There are a few key attributes to a good music venue. The room needs to be acoustically sympathetic. The sightlines must be good -- so that everyone (or nearly everyone) who has paid can see the stage. It should be possible to get to the bar and the toilets without undue difficulty.
The first places I started going to regularly were somewhat like that. They weren't designed as music venues, but The Gladstone and the Hillsborough Tavern were (the latter especially) big, rectangular boxes.
Nightclubs, on the other hand, often benefit from a labyrinth design, from being a series of relatively intimate spaces. The Studio on Karangahape Road was built and operated as a nightclub (The Staircase and Don't Tell Mama's) for years before it was reopened at a live music venue. And it shows.
Gary Steel writes of an unpleasant, frustrating experience at The Studio for this week's Killing Joke show -- a dangerous crush then the disppointing experience of resorting to watching the show on one of the TVs in the foyer. He speculates that the show was oversold, but in the sense of being sold past the venue's legal capacity, no it probably wasn't.
The Studio's capacity will be assessed on its fairly generous floorspace. The problem is that in only a relatively small part of that space -- 35%, maybe? -- can the performance on stage be adequately seen and heard. So that's the space that everyone tries to be in. The consequence is that a successful show for the promoter generally means a trying experience for the paying punter.
One of the city's most enduring rock music venues, the King's Arms Tavern, also presents problems with sightlines relative to legal capacity. The bar and the dormant fireplace create a squeeze point in the middle of the room and at big shows you'll find many people standing outside the room looking in. There was talk of a major refit, widening the room and relocating the bar at the back -- rebuilding it as more of a box -- but it never happened.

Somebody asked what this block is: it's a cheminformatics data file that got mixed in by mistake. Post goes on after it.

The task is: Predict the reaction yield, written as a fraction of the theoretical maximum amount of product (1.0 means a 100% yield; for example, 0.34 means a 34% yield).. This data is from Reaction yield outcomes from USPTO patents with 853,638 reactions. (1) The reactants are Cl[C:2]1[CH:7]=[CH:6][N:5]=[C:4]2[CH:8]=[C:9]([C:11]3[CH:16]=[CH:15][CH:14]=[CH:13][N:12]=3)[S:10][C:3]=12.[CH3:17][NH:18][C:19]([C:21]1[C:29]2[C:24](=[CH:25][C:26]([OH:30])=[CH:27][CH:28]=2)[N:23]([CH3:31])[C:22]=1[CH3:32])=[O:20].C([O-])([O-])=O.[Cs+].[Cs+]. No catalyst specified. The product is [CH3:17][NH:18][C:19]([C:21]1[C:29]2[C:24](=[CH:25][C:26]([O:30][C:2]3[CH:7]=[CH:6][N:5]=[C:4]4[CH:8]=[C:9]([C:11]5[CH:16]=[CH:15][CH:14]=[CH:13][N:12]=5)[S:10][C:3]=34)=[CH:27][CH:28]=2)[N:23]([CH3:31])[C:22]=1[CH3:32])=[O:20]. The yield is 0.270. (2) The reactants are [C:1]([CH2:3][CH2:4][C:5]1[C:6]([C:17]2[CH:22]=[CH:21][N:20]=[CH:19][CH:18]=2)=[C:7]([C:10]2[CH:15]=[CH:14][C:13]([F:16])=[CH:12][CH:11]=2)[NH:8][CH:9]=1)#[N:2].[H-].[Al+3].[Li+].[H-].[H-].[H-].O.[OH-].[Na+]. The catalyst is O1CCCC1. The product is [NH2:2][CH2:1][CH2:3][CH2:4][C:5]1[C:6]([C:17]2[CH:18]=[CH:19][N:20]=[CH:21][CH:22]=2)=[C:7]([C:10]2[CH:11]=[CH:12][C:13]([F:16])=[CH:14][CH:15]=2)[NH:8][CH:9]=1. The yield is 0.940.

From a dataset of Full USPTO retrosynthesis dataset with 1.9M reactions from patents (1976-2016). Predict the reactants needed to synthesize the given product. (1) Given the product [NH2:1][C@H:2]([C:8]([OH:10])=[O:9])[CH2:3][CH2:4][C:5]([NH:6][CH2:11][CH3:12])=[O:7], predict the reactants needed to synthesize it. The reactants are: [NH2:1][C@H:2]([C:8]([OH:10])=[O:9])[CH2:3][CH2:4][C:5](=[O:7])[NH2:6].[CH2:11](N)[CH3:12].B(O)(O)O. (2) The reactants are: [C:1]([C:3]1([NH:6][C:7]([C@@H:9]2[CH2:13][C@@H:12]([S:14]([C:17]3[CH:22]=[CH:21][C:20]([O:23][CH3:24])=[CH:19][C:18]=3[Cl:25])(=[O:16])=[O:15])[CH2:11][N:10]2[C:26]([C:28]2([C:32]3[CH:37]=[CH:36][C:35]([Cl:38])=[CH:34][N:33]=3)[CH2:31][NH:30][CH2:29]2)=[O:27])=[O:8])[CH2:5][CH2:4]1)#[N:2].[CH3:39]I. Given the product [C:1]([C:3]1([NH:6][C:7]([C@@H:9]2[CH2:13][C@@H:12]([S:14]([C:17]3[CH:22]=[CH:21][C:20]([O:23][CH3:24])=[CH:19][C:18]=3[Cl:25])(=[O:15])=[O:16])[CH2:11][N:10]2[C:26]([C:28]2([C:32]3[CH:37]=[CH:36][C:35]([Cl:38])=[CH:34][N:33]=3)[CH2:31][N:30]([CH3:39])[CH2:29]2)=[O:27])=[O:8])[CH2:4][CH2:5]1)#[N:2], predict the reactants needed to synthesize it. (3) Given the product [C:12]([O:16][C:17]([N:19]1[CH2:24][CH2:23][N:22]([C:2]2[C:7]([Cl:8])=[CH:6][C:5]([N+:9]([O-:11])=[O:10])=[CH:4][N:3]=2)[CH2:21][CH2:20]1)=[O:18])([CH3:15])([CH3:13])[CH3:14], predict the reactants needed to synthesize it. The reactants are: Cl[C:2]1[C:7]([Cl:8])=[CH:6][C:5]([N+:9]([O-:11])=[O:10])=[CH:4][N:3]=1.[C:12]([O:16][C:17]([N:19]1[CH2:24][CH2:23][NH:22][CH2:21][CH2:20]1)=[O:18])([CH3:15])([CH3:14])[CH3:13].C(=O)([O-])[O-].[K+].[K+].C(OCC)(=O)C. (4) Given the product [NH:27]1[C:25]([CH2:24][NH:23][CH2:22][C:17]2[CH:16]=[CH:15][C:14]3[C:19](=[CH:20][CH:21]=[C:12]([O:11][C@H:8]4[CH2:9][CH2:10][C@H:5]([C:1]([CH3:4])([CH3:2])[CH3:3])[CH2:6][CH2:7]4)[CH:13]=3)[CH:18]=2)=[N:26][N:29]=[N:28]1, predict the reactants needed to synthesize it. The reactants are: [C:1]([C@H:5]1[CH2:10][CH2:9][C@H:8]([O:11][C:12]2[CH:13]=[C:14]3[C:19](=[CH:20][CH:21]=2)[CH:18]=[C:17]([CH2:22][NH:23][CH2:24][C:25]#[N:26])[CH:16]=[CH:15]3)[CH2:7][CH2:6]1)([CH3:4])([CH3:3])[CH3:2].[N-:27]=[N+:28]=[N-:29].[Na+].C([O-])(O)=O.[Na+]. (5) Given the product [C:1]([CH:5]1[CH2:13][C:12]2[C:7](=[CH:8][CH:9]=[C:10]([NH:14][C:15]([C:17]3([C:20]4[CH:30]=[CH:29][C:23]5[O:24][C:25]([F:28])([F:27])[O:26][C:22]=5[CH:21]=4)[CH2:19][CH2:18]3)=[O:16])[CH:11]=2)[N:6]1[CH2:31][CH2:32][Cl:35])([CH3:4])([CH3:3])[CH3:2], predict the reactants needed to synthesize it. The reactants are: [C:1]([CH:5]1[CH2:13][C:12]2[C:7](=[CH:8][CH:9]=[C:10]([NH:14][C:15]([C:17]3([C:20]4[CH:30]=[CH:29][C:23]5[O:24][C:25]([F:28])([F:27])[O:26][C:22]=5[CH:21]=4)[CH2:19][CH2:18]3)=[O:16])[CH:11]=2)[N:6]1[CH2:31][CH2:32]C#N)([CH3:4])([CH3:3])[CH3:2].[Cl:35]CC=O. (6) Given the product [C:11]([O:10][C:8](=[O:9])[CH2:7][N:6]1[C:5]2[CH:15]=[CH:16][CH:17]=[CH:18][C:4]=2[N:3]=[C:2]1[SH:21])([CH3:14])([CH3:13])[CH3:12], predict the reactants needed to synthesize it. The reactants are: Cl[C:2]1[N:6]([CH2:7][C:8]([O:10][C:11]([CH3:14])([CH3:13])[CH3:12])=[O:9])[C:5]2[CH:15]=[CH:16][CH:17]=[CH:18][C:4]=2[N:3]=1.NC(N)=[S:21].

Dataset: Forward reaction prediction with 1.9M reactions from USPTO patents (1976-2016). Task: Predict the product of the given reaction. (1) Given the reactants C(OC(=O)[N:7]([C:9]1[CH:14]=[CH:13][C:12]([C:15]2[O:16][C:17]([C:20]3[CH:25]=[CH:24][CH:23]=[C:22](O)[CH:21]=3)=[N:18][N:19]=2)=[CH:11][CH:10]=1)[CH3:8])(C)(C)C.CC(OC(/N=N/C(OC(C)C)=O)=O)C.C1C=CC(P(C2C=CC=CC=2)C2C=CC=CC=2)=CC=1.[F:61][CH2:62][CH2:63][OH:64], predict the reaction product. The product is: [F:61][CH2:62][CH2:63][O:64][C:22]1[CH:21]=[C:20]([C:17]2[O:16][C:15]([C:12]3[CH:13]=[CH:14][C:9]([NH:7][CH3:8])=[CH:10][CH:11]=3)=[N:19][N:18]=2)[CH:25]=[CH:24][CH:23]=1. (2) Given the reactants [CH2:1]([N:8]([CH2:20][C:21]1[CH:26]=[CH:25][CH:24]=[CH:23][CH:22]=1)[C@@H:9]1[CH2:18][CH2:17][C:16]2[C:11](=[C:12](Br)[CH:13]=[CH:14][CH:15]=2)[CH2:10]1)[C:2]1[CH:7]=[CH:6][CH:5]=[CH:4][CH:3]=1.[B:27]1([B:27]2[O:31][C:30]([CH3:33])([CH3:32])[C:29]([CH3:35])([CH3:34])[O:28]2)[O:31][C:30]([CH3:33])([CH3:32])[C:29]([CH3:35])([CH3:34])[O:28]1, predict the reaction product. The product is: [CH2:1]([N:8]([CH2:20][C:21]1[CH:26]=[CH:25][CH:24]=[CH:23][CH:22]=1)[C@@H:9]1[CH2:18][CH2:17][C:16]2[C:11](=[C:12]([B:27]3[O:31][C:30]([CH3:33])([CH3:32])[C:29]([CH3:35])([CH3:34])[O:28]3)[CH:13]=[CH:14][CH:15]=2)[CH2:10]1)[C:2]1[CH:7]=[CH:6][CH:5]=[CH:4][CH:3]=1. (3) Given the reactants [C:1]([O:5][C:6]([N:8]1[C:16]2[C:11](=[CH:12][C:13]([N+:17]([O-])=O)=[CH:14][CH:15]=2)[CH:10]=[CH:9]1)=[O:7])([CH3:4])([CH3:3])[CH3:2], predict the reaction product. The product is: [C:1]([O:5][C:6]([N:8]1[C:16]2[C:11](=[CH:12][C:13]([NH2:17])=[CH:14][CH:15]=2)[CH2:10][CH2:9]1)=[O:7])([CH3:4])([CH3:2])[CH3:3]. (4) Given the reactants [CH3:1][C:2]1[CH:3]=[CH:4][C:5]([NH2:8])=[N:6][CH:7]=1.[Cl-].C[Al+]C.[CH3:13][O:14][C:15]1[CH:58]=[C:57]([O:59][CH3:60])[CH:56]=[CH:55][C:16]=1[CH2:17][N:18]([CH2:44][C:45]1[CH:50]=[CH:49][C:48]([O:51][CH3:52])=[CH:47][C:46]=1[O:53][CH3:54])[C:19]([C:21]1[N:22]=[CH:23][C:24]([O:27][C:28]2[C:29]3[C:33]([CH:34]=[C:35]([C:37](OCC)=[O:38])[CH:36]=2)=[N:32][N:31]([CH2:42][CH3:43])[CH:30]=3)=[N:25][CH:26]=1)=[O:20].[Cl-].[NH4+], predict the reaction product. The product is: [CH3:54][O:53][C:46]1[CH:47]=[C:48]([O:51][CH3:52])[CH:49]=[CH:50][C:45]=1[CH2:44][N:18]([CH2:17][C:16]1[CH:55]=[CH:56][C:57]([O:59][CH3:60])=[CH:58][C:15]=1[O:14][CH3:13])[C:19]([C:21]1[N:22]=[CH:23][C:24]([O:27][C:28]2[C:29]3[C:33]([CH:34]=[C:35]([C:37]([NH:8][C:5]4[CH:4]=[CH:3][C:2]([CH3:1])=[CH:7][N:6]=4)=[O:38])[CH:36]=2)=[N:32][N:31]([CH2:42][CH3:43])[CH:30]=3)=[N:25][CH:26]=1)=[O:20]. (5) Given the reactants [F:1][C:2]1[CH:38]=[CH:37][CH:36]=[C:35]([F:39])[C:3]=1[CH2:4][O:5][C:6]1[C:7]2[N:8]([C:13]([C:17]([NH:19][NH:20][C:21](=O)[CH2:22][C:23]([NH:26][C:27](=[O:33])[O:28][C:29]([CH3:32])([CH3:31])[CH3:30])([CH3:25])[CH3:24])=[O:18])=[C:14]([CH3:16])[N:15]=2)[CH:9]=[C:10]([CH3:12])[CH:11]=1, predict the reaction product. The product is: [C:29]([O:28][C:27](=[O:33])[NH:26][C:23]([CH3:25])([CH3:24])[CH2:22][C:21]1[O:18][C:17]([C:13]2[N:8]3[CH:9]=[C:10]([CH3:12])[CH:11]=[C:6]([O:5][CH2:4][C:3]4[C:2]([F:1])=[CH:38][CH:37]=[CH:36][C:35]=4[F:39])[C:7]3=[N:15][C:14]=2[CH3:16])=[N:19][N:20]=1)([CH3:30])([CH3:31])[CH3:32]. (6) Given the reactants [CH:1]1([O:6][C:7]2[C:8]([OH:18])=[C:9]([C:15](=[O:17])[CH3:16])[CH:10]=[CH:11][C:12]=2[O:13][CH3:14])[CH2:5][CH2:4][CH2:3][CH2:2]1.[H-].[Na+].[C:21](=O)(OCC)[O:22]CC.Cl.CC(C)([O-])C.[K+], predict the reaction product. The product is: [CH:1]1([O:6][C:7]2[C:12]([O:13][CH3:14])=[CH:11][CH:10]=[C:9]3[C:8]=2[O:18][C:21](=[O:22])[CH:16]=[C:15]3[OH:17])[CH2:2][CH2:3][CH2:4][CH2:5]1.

Then there are part-time venues like Tyler Street Garage, where, quite madly, the main street entrance is virtually on top of the stage, and where at third of the room is obstructed from the stage by a metal staircase. The bar itself is handsomely-sized, but lines up along one side of the dancefloor, so is often jammed with people who don't actually want to buy a drink but have nowhere else to stand. The PA is always a temporary one and the room generally sounds crap.
As things stand, the best medium-to-large venue in town remains The Powerstation, where it's not hard to get a view of the stage, the house PA is excellent and the room never seems oversold. I'm not sure where else this model could be replicated, but it would be nice to have other options.
If you're after a decidely non-loud show tonight, you could do worse than the Wine Cellar tonight, where Jed and Hera -- Iceland expat Hera Hjartardottir and Jed Parsons -- play songs from their new Live at York Street album, which was recorded basically live in a day at the studio. It's sweet, unvarnished and folky.
There's also Voom at the Portland Public House, but please don't every go go there. It's my buddy Andy's birthday and wed like to get in the door ...
Elsewhere, check out Garth Cartwright's Dinah Lee entry on Audioculture.
Consider paying a little money for these two classic Leftside Wobble edits of Esther Phillips' 'All the Way Down' and Ashford & Simpson's 'Don't Cost You Nothing'. You can buy both tracks at Juno Download.
Sample some classically straight-up rock 'n' roll from Dead Beat Boys on TheAudience.
And enjoy the fab new Phoenix Foundation video ...
Righto. Plane to catch ...
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